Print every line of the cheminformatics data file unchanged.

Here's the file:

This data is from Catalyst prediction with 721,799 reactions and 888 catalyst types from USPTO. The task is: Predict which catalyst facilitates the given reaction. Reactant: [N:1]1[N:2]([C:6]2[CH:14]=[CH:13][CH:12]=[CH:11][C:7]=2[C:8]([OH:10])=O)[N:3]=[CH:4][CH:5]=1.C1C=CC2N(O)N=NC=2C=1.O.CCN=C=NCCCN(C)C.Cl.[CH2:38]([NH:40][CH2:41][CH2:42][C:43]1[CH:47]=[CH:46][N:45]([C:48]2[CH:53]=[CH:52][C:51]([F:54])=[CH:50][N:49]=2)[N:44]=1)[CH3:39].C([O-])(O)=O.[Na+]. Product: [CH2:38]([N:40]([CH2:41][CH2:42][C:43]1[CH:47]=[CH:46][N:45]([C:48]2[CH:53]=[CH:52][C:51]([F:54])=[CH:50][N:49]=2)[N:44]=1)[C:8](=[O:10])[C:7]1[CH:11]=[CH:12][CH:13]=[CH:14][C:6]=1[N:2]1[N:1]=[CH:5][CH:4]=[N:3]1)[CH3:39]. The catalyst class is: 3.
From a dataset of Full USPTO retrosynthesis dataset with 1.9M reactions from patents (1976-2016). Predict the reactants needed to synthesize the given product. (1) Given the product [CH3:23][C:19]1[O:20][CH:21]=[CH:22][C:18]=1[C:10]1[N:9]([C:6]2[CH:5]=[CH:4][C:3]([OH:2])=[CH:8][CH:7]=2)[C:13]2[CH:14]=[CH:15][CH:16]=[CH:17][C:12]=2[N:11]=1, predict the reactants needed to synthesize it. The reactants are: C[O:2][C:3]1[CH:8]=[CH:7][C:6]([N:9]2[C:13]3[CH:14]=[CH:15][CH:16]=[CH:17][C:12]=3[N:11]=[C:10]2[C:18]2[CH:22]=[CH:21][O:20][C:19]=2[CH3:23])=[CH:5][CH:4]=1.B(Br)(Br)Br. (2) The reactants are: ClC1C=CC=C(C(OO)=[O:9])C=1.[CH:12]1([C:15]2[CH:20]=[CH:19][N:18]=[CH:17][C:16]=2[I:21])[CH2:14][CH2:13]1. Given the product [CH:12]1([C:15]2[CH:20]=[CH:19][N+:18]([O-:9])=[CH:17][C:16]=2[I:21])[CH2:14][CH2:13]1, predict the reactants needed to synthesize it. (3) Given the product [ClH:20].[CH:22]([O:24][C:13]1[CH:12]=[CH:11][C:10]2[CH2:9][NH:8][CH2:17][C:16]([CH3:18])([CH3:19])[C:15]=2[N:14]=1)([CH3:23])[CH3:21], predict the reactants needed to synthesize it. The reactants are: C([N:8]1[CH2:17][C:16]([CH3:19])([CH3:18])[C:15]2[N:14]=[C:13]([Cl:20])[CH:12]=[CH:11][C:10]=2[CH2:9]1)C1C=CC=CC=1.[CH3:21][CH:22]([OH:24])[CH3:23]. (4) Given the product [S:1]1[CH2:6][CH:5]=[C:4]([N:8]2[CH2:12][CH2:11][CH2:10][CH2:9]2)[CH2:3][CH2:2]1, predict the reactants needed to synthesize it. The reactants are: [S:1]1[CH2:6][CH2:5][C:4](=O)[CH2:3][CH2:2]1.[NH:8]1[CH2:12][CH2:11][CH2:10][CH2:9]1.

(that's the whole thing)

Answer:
This data is from Catalyst prediction with 721,799 reactions and 888 catalyst types from USPTO. The task is: Predict which catalyst facilitates the given reaction. Reactant: [N:1]1[N:2]([C:6]2[CH:14]=[CH:13][CH:12]=[CH:11][C:7]=2[C:8]([OH:10])=O)[N:3]=[CH:4][CH:5]=1.C1C=CC2N(O)N=NC=2C=1.O.CCN=C=NCCCN(C)C.Cl.[CH2:38]([NH:40][CH2:41][CH2:42][C:43]1[CH:47]=[CH:46][N:45]([C:48]2[CH:53]=[CH:52][C:51]([F:54])=[CH:50][N:49]=2)[N:44]=1)[CH3:39].C([O-])(O)=O.[Na+]. Product: [CH2:38]([N:40]([CH2:41][CH2:42][C:43]1[CH:47]=[CH:46][N:45]([C:48]2[CH:53]=[CH:52][C:51]([F:54])=[CH:50][N:49]=2)[N:44]=1)[C:8](=[O:10])[C:7]1[CH:11]=[CH:12][CH:13]=[CH:14][C:6]=1[N:2]1[N:1]=[CH:5][CH:4]=[N:3]1)[CH3:39]. The catalyst class is: 3.
From a dataset of Full USPTO retrosynthesis dataset with 1.9M reactions from patents (1976-2016). Predict the reactants needed to synthesize the given product. (1) Given the product [CH3:23][C:19]1[O:20][CH:21]=[CH:22][C:18]=1[C:10]1[N:9]([C:6]2[CH:5]=[CH:4][C:3]([OH:2])=[CH:8][CH:7]=2)[C:13]2[CH:14]=[CH:15][CH:16]=[CH:17][C:12]=2[N:11]=1, predict the reactants needed to synthesize it. The reactants are: C[O:2][C:3]1[CH:8]=[CH:7][C:6]([N:9]2[C:13]3[CH:14]=[CH:15][CH:16]=[CH:17][C:12]=3[N:11]=[C:10]2[C:18]2[CH:22]=[CH:21][O:20][C:19]=2[CH3:23])=[CH:5][CH:4]=1.B(Br)(Br)Br. (2) The reactants are: ClC1C=CC=C(C(OO)=[O:9])C=1.[CH:12]1([C:15]2[CH:20]=[CH:19][N:18]=[CH:17][C:16]=2[I:21])[CH2:14][CH2:13]1. Given the product [CH:12]1([C:15]2[CH:20]=[CH:19][N+:18]([O-:9])=[CH:17][C:16]=2[I:21])[CH2:14][CH2:13]1, predict the reactants needed to synthesize it. (3) Given the product [ClH:20].[CH:22]([O:24][C:13]1[CH:12]=[CH:11][C:10]2[CH2:9][NH:8][CH2:17][C:16]([CH3:18])([CH3:19])[C:15]=2[N:14]=1)([CH3:23])[CH3:21], predict the reactants needed to synthesize it. The reactants are: C([N:8]1[CH2:17][C:16]([CH3:19])([CH3:18])[C:15]2[N:14]=[C:13]([Cl:20])[CH:12]=[CH:11][C:10]=2[CH2:9]1)C1C=CC=CC=1.[CH3:21][CH:22]([OH:24])[CH3:23]. (4) Given the product [S:1]1[CH2:6][CH:5]=[C:4]([N:8]2[CH2:12][CH2:11][CH2:10][CH2:9]2)[CH2:3][CH2:2]1, predict the reactants needed to synthesize it. The reactants are: [S:1]1[CH2:6][CH2:5][C:4](=O)[CH2:3][CH2:2]1.[NH:8]1[CH2:12][CH2:11][CH2:10][CH2:9]1.